Electric vehicle [EV] batteries are expensive for a number of reasons, in addition to all the science and engineering that goes into them, they are also made up of materials and chemicals that are expensive, scarce, and difficult to recycle. Rechargeable battery technology has come a long way, but still, after thousands of cycles, they begin to deteriorate. In the case of EVs, such as the Chevy Volt, charging time and range begin to suffer.
Really, though, by the time this begins to happen, there is still about 70% of the battery’s original capacity that can be used, so why destroy that 70% by recycling it? “GM’s battery development extends throughout the entire life of the battery, including secondary use,” said Pablo Valencia, GM senior manager of battery lifecycle management. “In many cases, when an EV battery has reached the end of its life in an automotive application, only 30 percent or less of its life has been used. This leaves a tremendous amount of life that can be applied to other applications,” such as in a backup power supply.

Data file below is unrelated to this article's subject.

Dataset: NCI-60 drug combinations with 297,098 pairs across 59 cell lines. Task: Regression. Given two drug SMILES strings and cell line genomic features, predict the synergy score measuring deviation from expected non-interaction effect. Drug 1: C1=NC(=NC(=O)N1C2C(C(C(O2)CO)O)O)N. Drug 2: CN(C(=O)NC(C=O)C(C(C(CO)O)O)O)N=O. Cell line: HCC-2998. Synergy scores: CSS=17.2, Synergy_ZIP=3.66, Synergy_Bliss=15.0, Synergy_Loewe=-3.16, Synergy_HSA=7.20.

Instead of consigning the partially-used Chevy Volt battery pack to the recyclers, General Motors came up with a way to reuse them. In a collaboration with ABB, a global power technology company, five used Chevy Volt battery packs come together in one unit, a backup power supply. The new modular unit was shown in operation at the Electrification Experience in San Francisco, California, powering all of the lighting and audio-visual equipment in an ‘off-the-grid’ structure.
Installed in an existing grid, the 50kWh unit could be used to provide a couple hours electricity for three to five average homes during a power outage. It could also find use to smooth out the power flow from intermittent sources, such as solar- or wind-installations. Similar to another new technology, STEM, it could even help reduce utility costs in commercial buildings.